3 Kurd Protesters Killed in Berlin
3 Kurd Protesters Killed in Berlin
Feb. 18, 1999
BERLIN (AP) _ Israeli security guards shot and killed three Kurds who forced their way into the Israeli consulate Wednesday with dozens of protesters enraged by reports that Israel aided in the arrest of the foremost Kurdish rebel leader.
Turkish officials jubilantly released a videotape of their captive, Abdullah Ocalan, dramatic footage showing him handcuffed and sweating, his eyes taped shut. Officials said he was being interrogated in an island prison and promised a fair trial, but refused to allow three of his foreign attorneys into Turkey.
In Berlin, as many as 100 demonstrators _ some brandishing clubs and iron bars _ pummeled their way past 30 German police officers sent to the Israeli consulate 30 minutes earlier after officials received reports that Kurds planned to take the building, police chief Hagen Saberschinsky said.
The Kurds climbed a fence surrounding the four-story white building and broke through the door. A man and a woman were shot to death in the consulate's foyer and another man was shot in a stairwell, Saberschinsky said.
Nine Kurds barricaded themselves inside one room, briefly taking a female consular employee hostage.
At least 43 people were injured: 16 demonstrators and 27 police officers. Police said they arrested 220 Kurds, 45 at the consulate and the remainder at demonstrations after the shootings.
Israeli Prime Minister Benjamin Netanyahu reiterated that Israel had no role in Ocalan's arrest and defended the shootings, saying the guards acted in self-defense.
Israel had put its diplomatic missions on alert earlier after a news report claimed that Israel's Mossad intelligence agency helped Turkey track Ocalan (pronounced OH'-jah-lahn).
The violence in Berlin _ the worst in two days of protests over the 49-year-old rebel leader's arrest _ brought stern warnings for Germany's half-million Kurds to curb their outrage.
Chancellor Gerhard Schroeder said Germany would ``not tolerate having political conflicts from foreign countries carried over into German streets.'' And Interior Minister Otto Schily threatened to deport Kurds involved in violent protests.
Ocalan and his guerrillas have waged a 14-year war for Kurdish autonomy in southeastern Turkey. Almost 37,000 people have died in the conflict. He could face the death penalty if convicted.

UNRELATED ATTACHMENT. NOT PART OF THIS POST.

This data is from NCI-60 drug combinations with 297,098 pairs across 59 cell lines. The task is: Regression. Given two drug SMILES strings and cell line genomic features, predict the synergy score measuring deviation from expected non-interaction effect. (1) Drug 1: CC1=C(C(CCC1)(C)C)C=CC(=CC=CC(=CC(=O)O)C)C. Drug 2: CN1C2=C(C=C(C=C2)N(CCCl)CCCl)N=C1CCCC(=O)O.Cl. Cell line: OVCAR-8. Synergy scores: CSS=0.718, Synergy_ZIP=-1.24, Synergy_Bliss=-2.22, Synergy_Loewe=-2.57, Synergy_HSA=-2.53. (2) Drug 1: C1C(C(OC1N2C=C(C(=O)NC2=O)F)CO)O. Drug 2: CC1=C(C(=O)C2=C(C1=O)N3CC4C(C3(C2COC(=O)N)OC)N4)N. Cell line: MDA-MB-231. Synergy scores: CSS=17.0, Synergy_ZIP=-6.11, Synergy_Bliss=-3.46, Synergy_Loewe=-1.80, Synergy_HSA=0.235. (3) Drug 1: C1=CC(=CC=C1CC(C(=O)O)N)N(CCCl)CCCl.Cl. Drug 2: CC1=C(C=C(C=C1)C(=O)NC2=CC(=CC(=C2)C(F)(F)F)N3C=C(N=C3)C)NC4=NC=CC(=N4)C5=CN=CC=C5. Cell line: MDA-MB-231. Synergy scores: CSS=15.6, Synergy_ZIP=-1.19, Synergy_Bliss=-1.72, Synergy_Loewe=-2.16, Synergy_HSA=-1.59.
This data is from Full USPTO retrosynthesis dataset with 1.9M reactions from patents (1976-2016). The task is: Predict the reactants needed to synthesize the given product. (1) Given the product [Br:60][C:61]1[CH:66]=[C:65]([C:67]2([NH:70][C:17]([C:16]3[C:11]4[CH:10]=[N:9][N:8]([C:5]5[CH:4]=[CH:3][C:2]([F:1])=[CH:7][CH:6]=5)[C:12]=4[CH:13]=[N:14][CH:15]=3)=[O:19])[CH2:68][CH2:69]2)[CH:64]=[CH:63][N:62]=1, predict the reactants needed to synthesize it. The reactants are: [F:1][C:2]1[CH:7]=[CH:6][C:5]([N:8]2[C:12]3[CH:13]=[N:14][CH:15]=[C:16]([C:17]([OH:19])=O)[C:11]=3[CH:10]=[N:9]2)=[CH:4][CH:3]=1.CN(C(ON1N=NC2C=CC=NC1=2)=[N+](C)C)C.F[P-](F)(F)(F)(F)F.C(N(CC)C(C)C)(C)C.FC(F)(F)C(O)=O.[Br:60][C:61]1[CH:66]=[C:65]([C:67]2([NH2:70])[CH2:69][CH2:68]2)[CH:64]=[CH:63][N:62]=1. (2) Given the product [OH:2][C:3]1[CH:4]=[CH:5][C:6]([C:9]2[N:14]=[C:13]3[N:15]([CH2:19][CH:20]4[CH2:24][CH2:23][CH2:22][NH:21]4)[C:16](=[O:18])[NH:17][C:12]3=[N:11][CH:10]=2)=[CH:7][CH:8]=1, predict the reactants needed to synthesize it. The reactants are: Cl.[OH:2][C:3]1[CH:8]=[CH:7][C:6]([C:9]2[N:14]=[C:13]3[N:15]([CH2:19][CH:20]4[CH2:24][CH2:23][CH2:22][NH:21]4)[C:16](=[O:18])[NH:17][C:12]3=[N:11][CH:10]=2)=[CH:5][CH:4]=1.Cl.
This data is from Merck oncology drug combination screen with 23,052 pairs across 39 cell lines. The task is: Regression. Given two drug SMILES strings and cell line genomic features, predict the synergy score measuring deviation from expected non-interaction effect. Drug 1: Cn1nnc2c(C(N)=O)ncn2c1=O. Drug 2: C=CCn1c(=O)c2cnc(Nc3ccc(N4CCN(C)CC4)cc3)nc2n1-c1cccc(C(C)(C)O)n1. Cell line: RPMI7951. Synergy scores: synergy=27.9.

Kurds began seizing Greek diplomatic posts across Europe early Tuesday after learning of Ocalan's capture in Kenya, where he had been hiding at the Greek ambassador's residence in Nairobi.
Many of the demonstrations ended Wednesday. But about 40 protesters held a clerk hostage in the Greek Embassy in London and announced they were beginning a hunger strike, police said. Occupations also continued at the offices of political parties in Sweden and Austria.
A standoff in Hamburg, Germany ended when the Kurds released a hostage and departed. Several were arrested.
In Ottawa, Canada, an officer's jacket was set afire by a Molotov cocktail Wednesday as Kurdish demonstrators clashed with the Royal Canadian Mounted Police.
About 200 protesters rushed a police barricade outside the Turkish Embassy, flinging rocks and snowballs and swinging the sticks of their placards. Police arrested at least two demonstrators and used pepper spray to repel others.
In Japan, the protests Thursday were peaceful, with more than 30 Kurds holding a sit-in front of the Greek Embassy.
The State Department warned that Kurdish violence could extend to American interests, and urged U.S. citizens traveling or living abroad to review their personal security.
Turkish Prime Minister Bulent Ecevit said four or five Turkish commandos, a pilot and a doctor took part in the covert operation that brought Ocalan back to Turkey. Turkish intelligence released a videotape showing Ocalan being put aboard a private jet in Kenya, blindfolded with tape and in handcuffs.
On the video, masked Turkish commandos strap Ocalan into a seat and the tape wrapped around his head is cut off. He winces. A close-up shows his face drenched in sweat.
One of the commandos tells him the tape is rolling.
``You can tape me and broadcast it since you haven't tortured me,'' Ocalan says. ``I love my country. My mother was a Turk. If there is anything I can do, I will do it. Don't ask me anything else.''
One of the commandos replies: ``Welcome to your country. You're our guest now.''
The footage ends with the commandos making victorious ``high-five'' and ``thumbs up'' signs.
The nucleus of the special commando force, known as the ``maroon berets,'' was trained by Green Berets and other American instructors.
The unit gained attention two years ago with the capture of the No. 2 rebel leader Semdin Sakik in northern Iraq and the 1996 seizure of a tiny island claimed by both Turkey and Greece.